Statement of Lawrence Norden Before the House Administration Committee at a Hearing on Voting Machin

July 19, 2006

 Download Testimony

Committee on House
Administration and Committee on Science

Joint Hearing on
Voting Machines:

Will New Standards
and Guidelines Prevent Future Problems?

Statement of


Chair, Task Force on
Voting System Security

Brennan Center for Justice at NYU School
of Law

July 19, 2006

The Brennan Center
thanks the Committees on House Administration and Science for holding this
joint hearing.  We especially thank
Chairman Ehlers for his leadership in taking steps to ensure that our elections
are as fair and secure as possible.

Voluntary Voting System Guidelines ("VVSG") considered at the joint hearing today
can, and should, be a cornerstone in the shared federal and state effort to
ensure elections that are secure, accurate and accessible.  However, in their current form, the VVSG fail
to achieve that goal.  After summarizing
the recently completed work of the Brennan Center Task Force on Voting System
Security (the "Brennan Center Security Task Force"), I will review the very
serious gaps in the security, usability and accessibility of current systems
that have gone unaddressed in the VVSG. 
Until these looming problems are confronted and remedied, the machinery
of American elections will remain a legitimate concern for all of us who care
about the health of our democracy.

Report of the Brennan Center
Task Force:  The Machinery of Democracy: Protecting Elections in an Electronic World

Over the past year-and-a-half, the Brennan
Center has worked with leading
technologists, election experts, security professionals, and usability and
accessibility experts to review the current state of voting systems in the United States.  Three weeks ago, we released the first study
from this collaboration, The Machinery of
Democracy: Protecting Elections in an Electronic World
(the "Brennan Center
Security Report")[1]  In the coming weeks, we will be releasing
comprehensive reports on the usability and accessibility of voting systems.

The Brennan Center Security Report was a summary of the
nation's first systematic analysis of security vulnerabilities in the three
most commonly purchased electronic voting systems.  This threat analysis was conducted by the
Brennan Center Task Force[2]
and revealed that all three voting systems have significant security and
reliability vulnerabilities; the most troubling vulnerabilities of each system
cannot be substantially remedied; and few jurisdictions have implemented any of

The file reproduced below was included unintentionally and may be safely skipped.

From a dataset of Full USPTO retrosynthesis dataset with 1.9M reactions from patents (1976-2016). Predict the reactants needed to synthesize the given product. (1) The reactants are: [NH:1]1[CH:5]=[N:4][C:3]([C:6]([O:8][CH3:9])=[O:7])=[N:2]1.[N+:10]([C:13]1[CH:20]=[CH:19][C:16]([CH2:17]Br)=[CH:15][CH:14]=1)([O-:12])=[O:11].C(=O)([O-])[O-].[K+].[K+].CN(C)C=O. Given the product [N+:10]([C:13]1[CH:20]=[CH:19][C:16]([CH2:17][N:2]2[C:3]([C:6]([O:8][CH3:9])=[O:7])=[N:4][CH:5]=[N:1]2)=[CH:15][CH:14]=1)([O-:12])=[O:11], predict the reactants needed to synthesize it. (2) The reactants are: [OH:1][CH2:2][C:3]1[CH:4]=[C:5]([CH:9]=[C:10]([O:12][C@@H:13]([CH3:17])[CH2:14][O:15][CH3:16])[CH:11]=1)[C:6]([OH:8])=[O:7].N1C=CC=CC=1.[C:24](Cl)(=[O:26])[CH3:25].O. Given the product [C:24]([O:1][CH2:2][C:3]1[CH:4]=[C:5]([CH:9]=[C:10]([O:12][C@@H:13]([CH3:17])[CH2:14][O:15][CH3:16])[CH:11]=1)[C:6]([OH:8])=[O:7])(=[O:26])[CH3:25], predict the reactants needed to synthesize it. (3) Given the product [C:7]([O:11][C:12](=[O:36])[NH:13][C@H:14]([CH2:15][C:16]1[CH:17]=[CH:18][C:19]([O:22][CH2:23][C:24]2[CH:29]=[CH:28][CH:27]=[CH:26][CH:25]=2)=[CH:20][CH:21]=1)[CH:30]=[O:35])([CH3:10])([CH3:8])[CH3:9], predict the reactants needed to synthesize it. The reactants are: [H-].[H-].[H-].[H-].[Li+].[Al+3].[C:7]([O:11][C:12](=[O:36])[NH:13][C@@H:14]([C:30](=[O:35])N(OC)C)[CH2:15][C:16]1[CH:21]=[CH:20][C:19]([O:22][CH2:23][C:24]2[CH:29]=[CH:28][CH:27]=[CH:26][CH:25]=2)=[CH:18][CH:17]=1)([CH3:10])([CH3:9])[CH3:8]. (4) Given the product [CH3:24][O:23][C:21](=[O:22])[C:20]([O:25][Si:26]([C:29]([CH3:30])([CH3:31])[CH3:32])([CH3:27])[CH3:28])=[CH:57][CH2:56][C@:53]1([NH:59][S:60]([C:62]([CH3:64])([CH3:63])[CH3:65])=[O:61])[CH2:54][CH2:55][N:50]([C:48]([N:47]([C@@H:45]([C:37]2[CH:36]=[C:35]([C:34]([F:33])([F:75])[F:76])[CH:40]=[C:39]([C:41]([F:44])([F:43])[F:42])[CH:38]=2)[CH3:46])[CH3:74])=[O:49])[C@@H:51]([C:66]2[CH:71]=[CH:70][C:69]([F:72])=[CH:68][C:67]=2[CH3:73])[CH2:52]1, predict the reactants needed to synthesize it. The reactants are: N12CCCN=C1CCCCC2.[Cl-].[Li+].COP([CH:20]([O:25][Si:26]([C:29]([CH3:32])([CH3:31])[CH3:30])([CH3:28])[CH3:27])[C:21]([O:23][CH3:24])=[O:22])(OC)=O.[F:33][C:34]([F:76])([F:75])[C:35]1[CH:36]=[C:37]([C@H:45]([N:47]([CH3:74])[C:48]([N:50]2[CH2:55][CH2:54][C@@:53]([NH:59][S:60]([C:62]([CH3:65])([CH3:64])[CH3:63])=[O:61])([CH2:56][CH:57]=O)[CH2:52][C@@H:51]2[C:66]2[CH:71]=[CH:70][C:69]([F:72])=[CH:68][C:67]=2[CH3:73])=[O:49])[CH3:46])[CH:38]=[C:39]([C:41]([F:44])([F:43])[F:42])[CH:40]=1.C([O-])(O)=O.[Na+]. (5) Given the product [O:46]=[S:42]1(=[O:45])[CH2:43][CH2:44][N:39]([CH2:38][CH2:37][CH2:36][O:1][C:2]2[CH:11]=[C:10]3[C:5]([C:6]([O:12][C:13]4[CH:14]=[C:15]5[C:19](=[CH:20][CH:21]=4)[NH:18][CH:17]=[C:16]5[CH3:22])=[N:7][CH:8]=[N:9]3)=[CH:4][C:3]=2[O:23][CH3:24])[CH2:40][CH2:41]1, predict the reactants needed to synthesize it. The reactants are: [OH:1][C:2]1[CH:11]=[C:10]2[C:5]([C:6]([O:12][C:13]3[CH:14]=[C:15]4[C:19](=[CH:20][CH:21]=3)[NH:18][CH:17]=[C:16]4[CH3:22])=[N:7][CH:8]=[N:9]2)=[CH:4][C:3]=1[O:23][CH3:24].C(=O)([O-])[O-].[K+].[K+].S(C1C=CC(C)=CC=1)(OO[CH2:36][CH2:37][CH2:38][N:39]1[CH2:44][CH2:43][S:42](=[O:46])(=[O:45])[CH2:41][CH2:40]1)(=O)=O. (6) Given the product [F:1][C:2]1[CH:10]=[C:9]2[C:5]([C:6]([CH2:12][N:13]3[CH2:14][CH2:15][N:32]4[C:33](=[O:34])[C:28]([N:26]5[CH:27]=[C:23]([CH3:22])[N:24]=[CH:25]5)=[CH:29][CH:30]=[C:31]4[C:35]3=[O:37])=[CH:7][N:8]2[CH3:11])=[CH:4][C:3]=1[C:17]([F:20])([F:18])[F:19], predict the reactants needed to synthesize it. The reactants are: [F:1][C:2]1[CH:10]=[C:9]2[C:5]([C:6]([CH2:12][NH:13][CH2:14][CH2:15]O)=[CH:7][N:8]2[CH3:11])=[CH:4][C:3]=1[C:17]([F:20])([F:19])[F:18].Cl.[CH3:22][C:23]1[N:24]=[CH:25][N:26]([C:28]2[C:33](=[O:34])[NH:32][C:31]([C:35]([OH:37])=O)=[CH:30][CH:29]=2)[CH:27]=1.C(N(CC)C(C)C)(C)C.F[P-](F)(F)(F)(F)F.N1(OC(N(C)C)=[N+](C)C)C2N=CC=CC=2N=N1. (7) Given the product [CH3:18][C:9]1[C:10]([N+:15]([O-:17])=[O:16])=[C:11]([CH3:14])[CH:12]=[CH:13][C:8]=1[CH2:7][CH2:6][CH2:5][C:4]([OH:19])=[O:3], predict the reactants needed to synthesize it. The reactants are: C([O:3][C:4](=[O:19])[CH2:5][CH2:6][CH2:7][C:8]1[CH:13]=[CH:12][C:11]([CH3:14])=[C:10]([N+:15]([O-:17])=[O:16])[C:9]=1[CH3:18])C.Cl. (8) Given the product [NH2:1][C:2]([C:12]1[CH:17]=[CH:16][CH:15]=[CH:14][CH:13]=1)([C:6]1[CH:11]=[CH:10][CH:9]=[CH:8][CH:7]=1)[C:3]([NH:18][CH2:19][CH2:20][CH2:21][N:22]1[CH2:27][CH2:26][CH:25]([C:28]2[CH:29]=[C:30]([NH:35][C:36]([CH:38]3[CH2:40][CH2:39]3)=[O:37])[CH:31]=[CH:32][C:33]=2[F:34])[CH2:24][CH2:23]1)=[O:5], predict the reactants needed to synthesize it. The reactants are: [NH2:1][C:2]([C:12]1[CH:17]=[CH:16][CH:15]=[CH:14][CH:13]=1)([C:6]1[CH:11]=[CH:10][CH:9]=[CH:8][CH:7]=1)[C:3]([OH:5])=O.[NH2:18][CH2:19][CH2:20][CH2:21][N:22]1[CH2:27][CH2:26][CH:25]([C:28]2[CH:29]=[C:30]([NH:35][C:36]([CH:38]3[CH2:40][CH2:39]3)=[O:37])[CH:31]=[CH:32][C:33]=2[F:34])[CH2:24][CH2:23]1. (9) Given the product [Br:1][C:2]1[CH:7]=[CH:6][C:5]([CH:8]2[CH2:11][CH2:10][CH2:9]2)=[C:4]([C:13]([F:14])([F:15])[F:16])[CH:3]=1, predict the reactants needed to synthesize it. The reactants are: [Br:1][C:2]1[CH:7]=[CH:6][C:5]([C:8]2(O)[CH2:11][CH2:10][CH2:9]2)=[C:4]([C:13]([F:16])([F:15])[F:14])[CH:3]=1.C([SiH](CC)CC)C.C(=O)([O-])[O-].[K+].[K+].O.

the key security measures that could make the least difficult attacks against
voting systems substantially more secure.[3]

The Task Force surveyed hundreds of election officials
around the country; categorized over 120 security threats; and evaluated
countermeasures for repelling attacks.  The
report of the Task Force concluded:

  • All of the most commonly purchased electronic voting
    systems have significant security and reliability vulnerabilities.
    All three systems are equally
    vulnerable to an attack involving the insertion of corrupt software or
    other software attack programs designed to take over a voting machine.
  • Automatic audits, done randomly and transparently,
    are necessary if paper records are to enhance security. 
    The report called into doubt basic assumptions of
    many election officials by finding that using voter-verified paper records
    without requiring automatic audits -- as is done in twenty-four states --
    is of "questionable security value." 
  • Wireless components on voting machines are
    particularly vulnerable to attack.
      The report
    finds that machines with wireless components could be attacked by "virtually
    any member of the public with some knowledge of software and a simple
    device with wireless capabilities, such as a PDA."
  • The vast majority of states have not implemented
    election procedures or countermeasures to detect a software attack
    even though the most
    troubling vulnerabilities of each system can be substantially remedied.

Among the countermeasures advocated by the Task Force are
routine audits comparing voter verified paper trails to the electronic record;
and bans on wireless components in voting machines.  Currently only New York
and Minnesota ban wireless components on all
machines; California
bans wireless components only on DRE machines. 
The Task Force also advocated the use of "parallel testing": random,
Election Day testing of machines under real world conditions.  Parallel testing holds its greatest value for
detecting software attacks in jurisdictions with paperless electronic machines,
since, with those systems, meaningful audits of voter-verified paper records
are not an option. 

Scientific Threat Analyses Should be
the Basis for Guidelines on Security and Reliability

The threat analysis performed by the Brennan Center Task
Force on Voting Security involved (a) identifying and categorizing potential
threats to voting systems, (b) prioritizing these threats based on level of
difficulty, and (c) determining how much more difficult each of the catalogued
attacks would become after various sets of security measures were implemented.[4] 

To our knowledge, neither the Election Assistance Commission
(the "EAC"), nor state election officials have undertaken similar comprehensive
analyses before adopting voting system security and reliability
guidelines.  The Brennan Center Security Report shows that unless the EAC and the States
commission such studies and use them to establish security guidelines for each
VVSG-certified system, voting system security measures are likely to continue
to fail to address important security and reliability concerns.

The Brennan Center Security Report and threat analysis demonstrate
that merely assuming machines are programmed and configured correctly, without some independent form of
verification such as a voter-verified paper record, is a significant security and
reliability risk.
  Ultimately, if we
are to have confidence in the accuracy of our voting systems, all voting